Effect of Humidity on Surface Preparation and Coating Application

Adhesion of the film on the surface is the key to coating effectiveness. Proper surface preparation enhances adhesion of the film to the surface. When coating a surface prepared by blasting, the real issue is not time: the key criterion is that the steel temperature shall always be at least 3 °C (5 °F) higher than the calculated dew point. This safety margin is sufficient for all types of coatings. Consideration of factors such as time, temperature, and humidity must be the responsibility of the inspector.

The following factors are caused by moisture:

• High atmospheric humidity enhances condensation of moisture on the surface.

• Condensation can result in flash rust that causes the coating to fail.

• Surface condensation, if painted over, may result in blistering and delamination.

• It has been estimated that 60 to 80% of all premature coating failures are caused either completely or partially by inadequate or improper surface preparation.

Common surface preparation defects include flash rust, which occurs if the surface is subjected to environmental factors before the first coat is applied, and prevents the coating from adhering properly to the substrate surface after blasting. The presence of high humidity conditions often causes the formation of rust bloom on the metal surface, resulting in blistering and delamination.

The common term “hold the blast” (also referred to as maintaining the “white metallic luster”) refers to the prevention of rust bloom formation between the blasting and coating cycles. Proper environmental controls with dehumidifiers can help in holding the blast between the blast and coat cycles.

The life of the coating cannot be guaranteed on large, cool metal surfaces, such as ship interiors or petroleum and chemical storage tanks, unless the surface is clean and dry when the coating is applied. Blasting and coating operations on metal surfaces encounter several problems when relative humidity (RH) is high or surface temperatures are low.

High humidity in the environment condenses on the colder surface in the form of droplets, causing the metal surfaces to rust immediately after being blasted. Consequently, the coating does not adhere properly, and the coating process might need to be repeated. In addition, condensation also causes blistering, blooming, and peeling problems in paint jobs.

Because the rate of condensation and corrosion in a specific environment increases significantly when the RH is 45% or above, controlling the humidity below 45% is an important factor in preventing corrosion.

Several environmental controls are recommended for ensuring a quality coating:

• Maintain the temperature of the steel surface to be coated at a minimum of 3 °C higher than the air dew point.

• Maintain a 10 °C dew point differential between the air inside and the air outside of a tank to be coated.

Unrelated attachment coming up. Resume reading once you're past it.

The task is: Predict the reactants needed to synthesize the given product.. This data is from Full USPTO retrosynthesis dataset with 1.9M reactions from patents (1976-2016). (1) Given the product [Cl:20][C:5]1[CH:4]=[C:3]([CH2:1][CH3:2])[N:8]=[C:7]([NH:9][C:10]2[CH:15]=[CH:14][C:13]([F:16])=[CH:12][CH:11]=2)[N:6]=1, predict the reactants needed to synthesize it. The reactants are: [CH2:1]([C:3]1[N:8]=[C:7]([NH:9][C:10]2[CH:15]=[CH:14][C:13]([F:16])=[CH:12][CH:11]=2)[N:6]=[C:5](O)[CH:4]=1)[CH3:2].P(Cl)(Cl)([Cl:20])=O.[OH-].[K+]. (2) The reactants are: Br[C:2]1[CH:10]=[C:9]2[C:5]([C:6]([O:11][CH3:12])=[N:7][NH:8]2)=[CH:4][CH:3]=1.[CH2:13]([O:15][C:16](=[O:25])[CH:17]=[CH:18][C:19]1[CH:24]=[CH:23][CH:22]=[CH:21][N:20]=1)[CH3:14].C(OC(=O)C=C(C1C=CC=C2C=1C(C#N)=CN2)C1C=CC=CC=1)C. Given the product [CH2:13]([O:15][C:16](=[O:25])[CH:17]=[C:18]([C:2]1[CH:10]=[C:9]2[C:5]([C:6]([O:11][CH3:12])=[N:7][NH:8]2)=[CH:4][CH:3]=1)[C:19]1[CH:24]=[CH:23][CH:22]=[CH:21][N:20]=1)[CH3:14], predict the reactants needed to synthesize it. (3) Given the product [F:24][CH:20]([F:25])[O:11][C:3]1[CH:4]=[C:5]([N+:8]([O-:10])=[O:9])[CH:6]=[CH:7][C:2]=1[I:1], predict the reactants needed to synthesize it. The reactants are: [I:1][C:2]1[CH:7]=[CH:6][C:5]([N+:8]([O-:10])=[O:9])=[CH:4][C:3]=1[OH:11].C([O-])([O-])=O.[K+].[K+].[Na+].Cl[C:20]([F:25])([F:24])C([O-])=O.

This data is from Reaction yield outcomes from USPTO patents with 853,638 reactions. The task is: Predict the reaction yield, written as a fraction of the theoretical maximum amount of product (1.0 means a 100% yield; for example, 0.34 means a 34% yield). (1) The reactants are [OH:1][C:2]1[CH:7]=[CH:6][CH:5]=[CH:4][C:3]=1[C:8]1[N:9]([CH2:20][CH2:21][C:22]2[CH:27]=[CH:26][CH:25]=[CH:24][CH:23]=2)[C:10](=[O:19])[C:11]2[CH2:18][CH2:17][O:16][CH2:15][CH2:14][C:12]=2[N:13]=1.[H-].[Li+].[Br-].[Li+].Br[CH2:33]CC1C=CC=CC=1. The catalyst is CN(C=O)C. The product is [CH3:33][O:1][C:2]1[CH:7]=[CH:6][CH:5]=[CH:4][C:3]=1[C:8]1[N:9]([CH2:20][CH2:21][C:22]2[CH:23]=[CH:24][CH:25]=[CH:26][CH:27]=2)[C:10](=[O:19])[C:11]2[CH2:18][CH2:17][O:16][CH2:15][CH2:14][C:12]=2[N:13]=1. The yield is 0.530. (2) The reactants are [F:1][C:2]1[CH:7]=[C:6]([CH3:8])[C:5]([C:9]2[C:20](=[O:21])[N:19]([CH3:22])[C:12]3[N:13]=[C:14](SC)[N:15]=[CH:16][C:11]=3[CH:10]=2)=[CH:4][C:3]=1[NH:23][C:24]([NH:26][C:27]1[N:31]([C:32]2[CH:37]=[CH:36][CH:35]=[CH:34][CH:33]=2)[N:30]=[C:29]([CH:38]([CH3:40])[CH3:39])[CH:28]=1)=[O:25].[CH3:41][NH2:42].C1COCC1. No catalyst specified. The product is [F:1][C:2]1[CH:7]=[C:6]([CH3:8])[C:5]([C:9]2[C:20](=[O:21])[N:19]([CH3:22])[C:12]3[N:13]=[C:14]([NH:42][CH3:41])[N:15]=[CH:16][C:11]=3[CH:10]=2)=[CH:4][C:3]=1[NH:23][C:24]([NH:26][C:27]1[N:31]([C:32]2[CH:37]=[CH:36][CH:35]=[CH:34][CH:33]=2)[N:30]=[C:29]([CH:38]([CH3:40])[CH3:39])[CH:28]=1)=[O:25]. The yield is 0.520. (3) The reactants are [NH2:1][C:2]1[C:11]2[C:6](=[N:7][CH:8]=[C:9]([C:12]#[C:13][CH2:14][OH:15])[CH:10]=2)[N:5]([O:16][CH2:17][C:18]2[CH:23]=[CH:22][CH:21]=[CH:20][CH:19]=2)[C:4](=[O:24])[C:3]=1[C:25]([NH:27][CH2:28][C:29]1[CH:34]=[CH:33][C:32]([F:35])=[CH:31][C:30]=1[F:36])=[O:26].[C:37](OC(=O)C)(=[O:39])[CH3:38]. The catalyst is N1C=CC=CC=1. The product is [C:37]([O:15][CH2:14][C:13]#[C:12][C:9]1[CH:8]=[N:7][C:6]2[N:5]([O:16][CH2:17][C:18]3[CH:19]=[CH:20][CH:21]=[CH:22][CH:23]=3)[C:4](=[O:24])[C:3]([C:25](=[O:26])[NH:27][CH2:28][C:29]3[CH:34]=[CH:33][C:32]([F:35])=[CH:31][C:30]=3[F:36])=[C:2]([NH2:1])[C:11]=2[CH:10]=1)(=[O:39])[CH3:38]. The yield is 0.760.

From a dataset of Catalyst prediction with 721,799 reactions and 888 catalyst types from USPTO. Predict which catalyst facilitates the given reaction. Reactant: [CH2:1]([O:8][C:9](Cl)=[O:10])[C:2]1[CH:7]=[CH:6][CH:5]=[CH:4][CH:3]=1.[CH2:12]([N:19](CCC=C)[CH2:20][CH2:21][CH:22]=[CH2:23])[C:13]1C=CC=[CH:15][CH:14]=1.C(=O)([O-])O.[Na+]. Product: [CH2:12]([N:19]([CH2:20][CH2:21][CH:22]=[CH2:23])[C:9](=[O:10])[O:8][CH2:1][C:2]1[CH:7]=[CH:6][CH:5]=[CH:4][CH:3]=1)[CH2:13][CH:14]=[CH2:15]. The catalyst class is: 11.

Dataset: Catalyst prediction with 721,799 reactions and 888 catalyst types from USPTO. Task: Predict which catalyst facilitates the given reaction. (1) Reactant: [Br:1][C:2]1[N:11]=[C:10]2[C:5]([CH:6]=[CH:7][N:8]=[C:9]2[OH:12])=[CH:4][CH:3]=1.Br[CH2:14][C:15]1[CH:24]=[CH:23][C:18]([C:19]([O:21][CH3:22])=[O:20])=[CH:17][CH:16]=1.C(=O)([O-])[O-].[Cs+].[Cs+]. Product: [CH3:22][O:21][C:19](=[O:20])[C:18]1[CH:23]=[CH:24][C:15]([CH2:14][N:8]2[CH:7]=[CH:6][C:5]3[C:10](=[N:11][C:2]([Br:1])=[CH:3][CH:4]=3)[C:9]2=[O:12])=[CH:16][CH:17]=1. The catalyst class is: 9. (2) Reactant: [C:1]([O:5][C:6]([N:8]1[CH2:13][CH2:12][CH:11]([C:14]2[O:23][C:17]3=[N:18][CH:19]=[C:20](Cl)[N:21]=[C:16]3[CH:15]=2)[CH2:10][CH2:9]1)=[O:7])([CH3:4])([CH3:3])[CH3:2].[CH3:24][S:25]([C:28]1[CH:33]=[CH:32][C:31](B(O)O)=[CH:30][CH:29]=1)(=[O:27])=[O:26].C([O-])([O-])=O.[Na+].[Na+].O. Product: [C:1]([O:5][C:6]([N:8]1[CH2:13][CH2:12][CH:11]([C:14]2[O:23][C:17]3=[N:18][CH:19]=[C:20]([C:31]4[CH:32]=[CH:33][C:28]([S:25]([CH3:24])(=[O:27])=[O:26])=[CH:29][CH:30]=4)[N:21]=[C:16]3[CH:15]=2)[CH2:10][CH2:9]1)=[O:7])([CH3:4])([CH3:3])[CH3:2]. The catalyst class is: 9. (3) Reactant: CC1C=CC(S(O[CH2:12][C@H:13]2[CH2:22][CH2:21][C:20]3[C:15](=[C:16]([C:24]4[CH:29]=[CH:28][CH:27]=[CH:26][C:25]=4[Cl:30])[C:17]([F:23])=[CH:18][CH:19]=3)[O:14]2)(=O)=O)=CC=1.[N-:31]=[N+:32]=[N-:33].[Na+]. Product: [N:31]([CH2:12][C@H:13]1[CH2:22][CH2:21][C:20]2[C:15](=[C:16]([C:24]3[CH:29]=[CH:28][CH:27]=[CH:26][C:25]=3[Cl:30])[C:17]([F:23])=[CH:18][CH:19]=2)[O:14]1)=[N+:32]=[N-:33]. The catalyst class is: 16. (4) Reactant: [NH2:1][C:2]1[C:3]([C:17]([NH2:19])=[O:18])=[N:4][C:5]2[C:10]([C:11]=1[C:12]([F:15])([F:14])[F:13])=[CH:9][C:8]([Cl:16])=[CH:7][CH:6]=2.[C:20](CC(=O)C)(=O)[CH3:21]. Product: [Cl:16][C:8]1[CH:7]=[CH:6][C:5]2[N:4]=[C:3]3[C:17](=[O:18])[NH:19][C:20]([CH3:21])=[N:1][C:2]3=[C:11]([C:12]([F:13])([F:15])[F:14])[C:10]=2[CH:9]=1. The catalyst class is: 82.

• Maintain the RH of the surrounding air below 40%.


Dehumidification is the simplest and most cost-effective solution to ensure proper surface preparation and coating application because it removes the moisture from the coating system. Dehumidifying the air inside a tank while blasting and coating helps to achieve and maintain the level of moisture in a range that will prevent condensation and thus rust bloom. An adequately designed and applied dehumidification system during blasting and coating operations will ensure that the RH of air inside the tank is maintained at the level specified by the coating manufacturer for optimum performance of the coating to enable timely completion. Benefits of this process include the following:

• The air dew point is maintained at least 3 °C below the surface temperature to prevent condensation and flash rust, a common reason for premature coating failures.

• Condensation is prevented between coats, thereby reducing the possibility of intercoat delamination and improving curing properties.

• Build-up of hazardous and inflammable vapors is avoided inside enclosed areas being blasted.

• Ventilation air is provided for on-site personnel.

• A quality coating is ensured when adhering to the paint manufacturer’s specification.

• The life of the coating is increased by a factor of 1.5 to 2 times.

• Intercoat adhesion is appreciably improved.

• A coating can be applied at any time of the year.

• Downtime can be accurately scheduled.

• Project time and cost can be reduced by as much as 35%.

A dehumidification system offers several advantages for the contractor:

• The entire surface can be blasted before coating application begins.

• Duplication of surface cleaning is not necessary.

• Downtime is not required for bad weather.

• Adhesion problems are unlikely to arise.

• Increased productivity will reduce time and costs for the project.

Figure 1 Evaporation system of phosphoric acid plant at the IFFCO—Paradeep Unit. Enormous care should be taken for surface preparation in such a high humidity area.
Figure 2 The complete evaporation system of the phosphoric acid plant at IFFCO—Paradeep Unit.

Dehumidification also offers advantages to the coating manufacturer. The coating will provide better performance and longer service life, and disagreements with the contractor will be avoided. For the coating inspector, a dehumidification system helps to meet the manufacturer’s specifications for application and achieve customer satisfaction. Figures 1 and 2 show an example of an extremely complex structure in a high RH area. It is very important to control the factors previously described so that the project can be completed efficiently.

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